Patricia Berger - Associate Professor and Chair, History of Art, University of California, Berkeley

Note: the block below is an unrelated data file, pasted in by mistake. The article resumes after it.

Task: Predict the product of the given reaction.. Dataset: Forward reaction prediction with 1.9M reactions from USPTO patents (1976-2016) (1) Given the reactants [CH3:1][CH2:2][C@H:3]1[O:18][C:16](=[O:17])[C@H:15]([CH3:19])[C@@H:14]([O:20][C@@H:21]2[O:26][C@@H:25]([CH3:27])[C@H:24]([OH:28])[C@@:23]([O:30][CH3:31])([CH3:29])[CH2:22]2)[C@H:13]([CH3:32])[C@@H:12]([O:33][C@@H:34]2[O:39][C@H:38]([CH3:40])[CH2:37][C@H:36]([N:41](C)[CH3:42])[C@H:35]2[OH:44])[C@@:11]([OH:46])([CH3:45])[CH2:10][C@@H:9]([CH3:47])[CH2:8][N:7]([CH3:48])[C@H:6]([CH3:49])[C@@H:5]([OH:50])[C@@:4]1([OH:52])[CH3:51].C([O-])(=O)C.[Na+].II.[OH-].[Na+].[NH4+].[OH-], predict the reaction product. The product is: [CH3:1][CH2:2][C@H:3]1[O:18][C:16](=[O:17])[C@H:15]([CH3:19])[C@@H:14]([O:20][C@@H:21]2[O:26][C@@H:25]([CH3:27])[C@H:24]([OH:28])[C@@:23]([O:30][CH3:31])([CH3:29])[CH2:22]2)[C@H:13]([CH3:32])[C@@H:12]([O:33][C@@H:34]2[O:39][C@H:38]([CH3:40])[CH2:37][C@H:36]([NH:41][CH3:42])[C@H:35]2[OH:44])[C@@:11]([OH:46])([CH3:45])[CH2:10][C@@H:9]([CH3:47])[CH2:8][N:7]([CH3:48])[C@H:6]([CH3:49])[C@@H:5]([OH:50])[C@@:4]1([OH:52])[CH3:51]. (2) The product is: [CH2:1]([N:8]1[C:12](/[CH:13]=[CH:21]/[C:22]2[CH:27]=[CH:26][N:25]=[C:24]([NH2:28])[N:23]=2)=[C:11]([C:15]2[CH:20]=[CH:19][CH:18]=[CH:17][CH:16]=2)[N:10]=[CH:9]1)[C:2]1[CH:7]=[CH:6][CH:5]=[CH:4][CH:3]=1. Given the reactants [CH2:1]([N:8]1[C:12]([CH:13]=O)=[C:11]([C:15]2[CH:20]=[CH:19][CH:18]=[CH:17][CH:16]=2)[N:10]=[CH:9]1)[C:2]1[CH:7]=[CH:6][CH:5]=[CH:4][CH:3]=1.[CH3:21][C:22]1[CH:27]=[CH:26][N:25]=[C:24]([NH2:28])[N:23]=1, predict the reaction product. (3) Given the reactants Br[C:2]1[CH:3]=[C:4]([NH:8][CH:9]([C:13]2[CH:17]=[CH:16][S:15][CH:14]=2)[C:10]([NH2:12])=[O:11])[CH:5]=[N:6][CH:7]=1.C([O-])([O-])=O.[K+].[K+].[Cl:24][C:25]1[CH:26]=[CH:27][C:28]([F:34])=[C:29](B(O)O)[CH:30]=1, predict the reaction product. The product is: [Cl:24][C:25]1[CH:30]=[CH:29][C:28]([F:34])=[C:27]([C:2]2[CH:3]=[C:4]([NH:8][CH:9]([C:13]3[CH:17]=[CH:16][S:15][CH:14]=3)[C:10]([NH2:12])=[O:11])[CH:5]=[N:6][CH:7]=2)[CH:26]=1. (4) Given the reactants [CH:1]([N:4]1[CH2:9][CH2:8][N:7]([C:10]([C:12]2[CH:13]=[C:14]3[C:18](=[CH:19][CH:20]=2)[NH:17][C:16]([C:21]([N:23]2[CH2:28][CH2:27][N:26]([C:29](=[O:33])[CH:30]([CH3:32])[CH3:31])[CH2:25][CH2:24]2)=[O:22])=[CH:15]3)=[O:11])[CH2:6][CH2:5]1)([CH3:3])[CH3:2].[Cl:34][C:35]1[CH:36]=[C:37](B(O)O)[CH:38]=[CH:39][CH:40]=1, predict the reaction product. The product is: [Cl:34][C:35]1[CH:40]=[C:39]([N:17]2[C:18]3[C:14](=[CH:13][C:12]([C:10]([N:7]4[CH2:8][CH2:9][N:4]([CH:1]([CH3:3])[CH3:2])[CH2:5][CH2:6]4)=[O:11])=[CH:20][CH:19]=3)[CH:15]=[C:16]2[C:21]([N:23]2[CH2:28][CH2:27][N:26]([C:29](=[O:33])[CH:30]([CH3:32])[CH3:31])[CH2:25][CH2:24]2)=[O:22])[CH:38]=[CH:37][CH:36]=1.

An image of the Gelugpa founder Tsongkhapa, cast in the exotic astadhatu alloy in 1781 as a copy of a golden image sent to the Qing court by the Panchen Lama speaks to the claim that Buddhist images gain power through displacement, by representing what is elsewhere or even nowhere. In the 18th-century Qing court in Beijing and even in China’s southern cities, Buddhist images of foreign make, exotic manufacture, or mysterious, self-generated origin figured in a self-conscious connoisseurial culture that asked where they had been made and when. The flood of images from Tibet and Mongolia deluging the Qing court as gifts required new classificatory systems, largely borrowed from Tibet, that emphasized centers of production and the localized nature of materials, particularly previously unknown metal alloys, such as the eight-body astadhatu. The technical aspects of Central Asian image-making dominated discussions of Buddhist imagery in the high Qing, whether in Beijing or in Yangzhou, where formulas for exotic materials were eagerly solicited. At the same time, the Qianlong emperor, among others, countered pragmatic chemistry with poetic responses that also emphasized displacement and distance, understanding that exotic materials could powerfully evoke other places and times and that they could also produce an alternative geography of the Buddhist world.